15. Won’t cutting pesticides reduce property values?

Not if the reduction is done city-wide so it’s a level playing field. In fact, improving Calgary’s reputation as a healthy place to live will increase the desirability of Calgary homes to those considering moving here, hence property values.


16. Is there support in the community for pesticide reduction?

Yes. 4 out of 5 Calgarians would support phasing out the cosmetic use of lawn pesticides on private property, according to a Feb. 2006 public opinion poll conducted by Oraclepoll Research for CAPE (The Canadian Association of Physicians for the Environment) and the Sierra Club. The poll also revealed that 71 % of Calgary residents believe lawn pesticides pose a threat to children. An even higher percentage of Calgarians said pesticides pose a threat to the environment, including wildlife, air quality and groundwater. Many national polls have found support of over 80% for restricting the cosmetic use of pesticides. Over the last decade the number of municipal pesticide by-laws adopted in Canada has increased to over 125. source When all the current regulations and by-laws come into full effect the total number of Canadians thereby protected from unwanted exposure to synthetic lawn and garden pesticides will grow to over 12.8 million or approximately  40% of Canada's population. (based on the 2001 StatsCan Census).


17. Isn't agricultural pesticide use more prevalent than residential use? Will that come next?

Pesticide application, per hectare, is much more intensive for landscaping than for agriculture. Efforts are focused on the cosmetic [unnecessary] use of pesticides because, by definition, there is no health benefit. Farms are in a crisis and there is no need for the city to tell farmers how to farm. As well, there is no evidence that agriculture is a big problem. Farmers have financial incentives to reduce pesticide use, and are doing so. The City of Ottawa Surface Water Monitoring study found only landscaping pesticides. Pesticides that are restricted, only for agricultural use, were not detected. Pesticides running off lawns and gardens are the problem. Nevertheless, residents in the rural area are very concerned about contamination of their drinking water and environment. As people become used to sustainable gardening at home, they tend to become more interested in locally grown food.


18. Why focus only on landscaping pesticide use?

Pesticides should not be in the environment where children play. Activities on our properties, such as the application of pesticides, have the potential to affect the health of our neighbours and the health of the urban environment.


19. Has anyone died as a result of exposure to pesticides? (long-term exposure?)

The Canadian Association of Physicians for the Environment takes the position that pesticides have been estimated to account for thousands of deaths each year globally. Check out the Canadian Association of Physicians for the Environment's position statement [link to this off the human health - health studies page] and website for more information.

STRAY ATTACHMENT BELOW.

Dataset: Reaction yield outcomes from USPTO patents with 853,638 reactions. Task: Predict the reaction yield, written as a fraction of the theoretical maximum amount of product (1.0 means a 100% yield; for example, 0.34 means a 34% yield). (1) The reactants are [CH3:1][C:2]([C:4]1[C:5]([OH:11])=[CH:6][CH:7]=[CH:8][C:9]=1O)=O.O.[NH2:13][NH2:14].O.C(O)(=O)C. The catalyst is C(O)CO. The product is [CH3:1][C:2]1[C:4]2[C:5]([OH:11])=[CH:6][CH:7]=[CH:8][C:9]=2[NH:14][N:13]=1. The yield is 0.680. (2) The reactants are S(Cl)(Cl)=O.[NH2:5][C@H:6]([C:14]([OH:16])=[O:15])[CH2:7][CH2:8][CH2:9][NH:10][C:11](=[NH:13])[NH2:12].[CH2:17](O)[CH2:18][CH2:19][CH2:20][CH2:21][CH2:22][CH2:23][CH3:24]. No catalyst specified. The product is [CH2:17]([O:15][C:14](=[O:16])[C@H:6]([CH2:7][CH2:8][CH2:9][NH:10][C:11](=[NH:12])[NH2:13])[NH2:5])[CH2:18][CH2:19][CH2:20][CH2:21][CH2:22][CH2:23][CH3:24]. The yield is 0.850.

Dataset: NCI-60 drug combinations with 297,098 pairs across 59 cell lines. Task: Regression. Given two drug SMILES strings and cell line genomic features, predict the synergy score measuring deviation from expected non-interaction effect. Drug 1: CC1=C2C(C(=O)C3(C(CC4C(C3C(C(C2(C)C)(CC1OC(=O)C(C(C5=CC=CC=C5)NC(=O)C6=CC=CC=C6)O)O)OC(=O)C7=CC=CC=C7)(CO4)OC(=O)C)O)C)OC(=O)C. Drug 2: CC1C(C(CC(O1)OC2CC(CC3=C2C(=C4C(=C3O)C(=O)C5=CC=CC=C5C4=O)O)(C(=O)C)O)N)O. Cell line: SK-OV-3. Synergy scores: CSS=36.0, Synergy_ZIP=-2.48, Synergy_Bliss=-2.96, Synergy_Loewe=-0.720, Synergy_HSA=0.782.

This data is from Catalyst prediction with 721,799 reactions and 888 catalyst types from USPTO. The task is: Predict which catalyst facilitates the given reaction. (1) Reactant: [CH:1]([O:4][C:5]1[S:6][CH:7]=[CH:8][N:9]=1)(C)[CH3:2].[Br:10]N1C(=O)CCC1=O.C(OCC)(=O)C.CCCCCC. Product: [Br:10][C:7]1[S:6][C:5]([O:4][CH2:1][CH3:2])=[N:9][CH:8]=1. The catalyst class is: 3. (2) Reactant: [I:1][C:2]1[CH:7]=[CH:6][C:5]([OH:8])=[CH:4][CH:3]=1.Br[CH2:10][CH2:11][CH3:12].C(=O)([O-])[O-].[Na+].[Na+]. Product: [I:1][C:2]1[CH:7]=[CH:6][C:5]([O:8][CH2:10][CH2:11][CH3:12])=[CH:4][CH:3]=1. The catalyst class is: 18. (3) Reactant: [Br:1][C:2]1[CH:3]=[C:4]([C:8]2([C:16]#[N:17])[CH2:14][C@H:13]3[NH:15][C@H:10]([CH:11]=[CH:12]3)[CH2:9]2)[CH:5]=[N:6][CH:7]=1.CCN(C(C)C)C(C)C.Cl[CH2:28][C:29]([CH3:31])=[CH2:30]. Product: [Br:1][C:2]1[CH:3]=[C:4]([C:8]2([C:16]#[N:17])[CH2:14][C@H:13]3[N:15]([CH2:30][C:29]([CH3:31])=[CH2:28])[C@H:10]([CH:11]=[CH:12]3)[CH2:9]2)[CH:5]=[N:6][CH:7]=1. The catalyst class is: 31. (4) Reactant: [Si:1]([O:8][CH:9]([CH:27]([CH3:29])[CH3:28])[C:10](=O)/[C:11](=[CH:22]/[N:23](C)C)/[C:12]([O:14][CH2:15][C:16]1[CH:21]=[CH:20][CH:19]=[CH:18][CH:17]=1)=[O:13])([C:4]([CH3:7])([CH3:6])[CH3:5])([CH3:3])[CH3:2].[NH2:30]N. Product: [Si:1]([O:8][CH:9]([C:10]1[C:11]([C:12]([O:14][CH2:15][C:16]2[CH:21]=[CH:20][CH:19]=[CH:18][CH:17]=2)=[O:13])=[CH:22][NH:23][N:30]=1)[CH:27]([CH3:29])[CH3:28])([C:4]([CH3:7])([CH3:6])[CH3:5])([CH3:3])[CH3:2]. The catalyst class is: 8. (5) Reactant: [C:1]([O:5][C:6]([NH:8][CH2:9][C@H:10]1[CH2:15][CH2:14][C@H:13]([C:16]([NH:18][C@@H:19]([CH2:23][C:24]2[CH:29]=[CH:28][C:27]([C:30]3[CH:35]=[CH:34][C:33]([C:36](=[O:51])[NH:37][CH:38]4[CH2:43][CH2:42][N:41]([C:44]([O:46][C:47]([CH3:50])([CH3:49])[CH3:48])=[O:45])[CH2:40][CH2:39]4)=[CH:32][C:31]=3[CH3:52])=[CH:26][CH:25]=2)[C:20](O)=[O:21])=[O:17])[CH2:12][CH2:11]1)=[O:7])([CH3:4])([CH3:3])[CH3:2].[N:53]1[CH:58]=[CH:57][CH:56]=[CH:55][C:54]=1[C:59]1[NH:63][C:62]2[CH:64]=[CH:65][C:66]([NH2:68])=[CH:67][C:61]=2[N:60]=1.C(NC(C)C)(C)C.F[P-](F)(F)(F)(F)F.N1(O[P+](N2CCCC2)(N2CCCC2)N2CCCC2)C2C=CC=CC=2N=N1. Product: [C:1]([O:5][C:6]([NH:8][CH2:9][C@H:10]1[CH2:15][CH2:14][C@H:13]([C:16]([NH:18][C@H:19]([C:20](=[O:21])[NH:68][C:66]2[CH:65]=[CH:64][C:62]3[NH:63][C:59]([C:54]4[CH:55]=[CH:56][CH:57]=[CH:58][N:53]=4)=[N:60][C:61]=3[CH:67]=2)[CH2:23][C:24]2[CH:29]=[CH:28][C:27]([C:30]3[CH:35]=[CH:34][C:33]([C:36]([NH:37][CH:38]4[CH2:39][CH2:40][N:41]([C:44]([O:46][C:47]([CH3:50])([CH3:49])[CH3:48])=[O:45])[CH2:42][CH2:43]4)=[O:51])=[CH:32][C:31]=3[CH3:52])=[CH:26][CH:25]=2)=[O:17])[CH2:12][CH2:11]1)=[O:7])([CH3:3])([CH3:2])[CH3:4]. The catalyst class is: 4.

20. Are children and pets more vulnerable than others?

Children are particularly vulnerable due to the specific characteristics of their development and physiology. For example, they eat more food, drink more water and breathe more air per kilogram of body weight than adults and can thus absorb larger quantities of the pollutants present in the environment. (House of Commons - Pesticides Report)

In general, studies find that children have a lower tolerance for pesticides. On the whole, children are typically more sensitive to the effects of pesticides because the  enzymes and organs that rid their body of toxic chemicals are not fully developed. Children are also smaller and lighter than adults, so they receive a  proportionately larger dose per exposure than adults.  (Toronto Public Health, April 2002). Pesticide  exposure during critical times during early development may affect children, or even their children.


21. If pesticides are just used once in a while, can they still be harmful?

There are risks whenever there is human, animal and environmental exposure to chemical pesticides.


22. If I spray pesticides on my lawn, how long should I wait before the grass  is safe to sit or play on?

Warning labels on chemical pesticides give a good indication of the toxicity of the product. However, "safe" is  a very subjective term. Unfortunately, due to both environmental and human variables, there is no certainty that toxic substances will react according to label specifications.


23. Do pesticides harm wildlife?

The scientific research that describes the impact of pesticides on wildlife suggests that pesticides affect reproduction, growth, neurological development, behaviour and the functioning of the immune and endocrine systems. (House of Commons - Pesticides Report)


24. If my neighbour uses pesticides, can it leach into my backyard or blow  onto my property?

Pesticides are known to move from the point of application into air, water and soil. Wind, rainfall and dust carry pesticides to neighbouring properties. In 2003, harmful levels of pesticides were found in Ottawa's  waterways.


25. What is the federal government’s position on pesticide use?

"The Government of Canada is committed to ensuring that Canadians are better protected from health and environmental risks posed by pesticides. “ (Government of Canada web site)

In 2002, Anne McLellan, then Minister of Health, introduced in the House of Commons a bill to enact a new Pest Control Products Act (PCPA). The bill is designed to safeguard Canadians, especially children, and will help ensure a safe and abundant food supply. Pesticides must receive registration from the federal government, under the Pest Control Products Act, in order to be used in Canada. This Act came into force in 2006.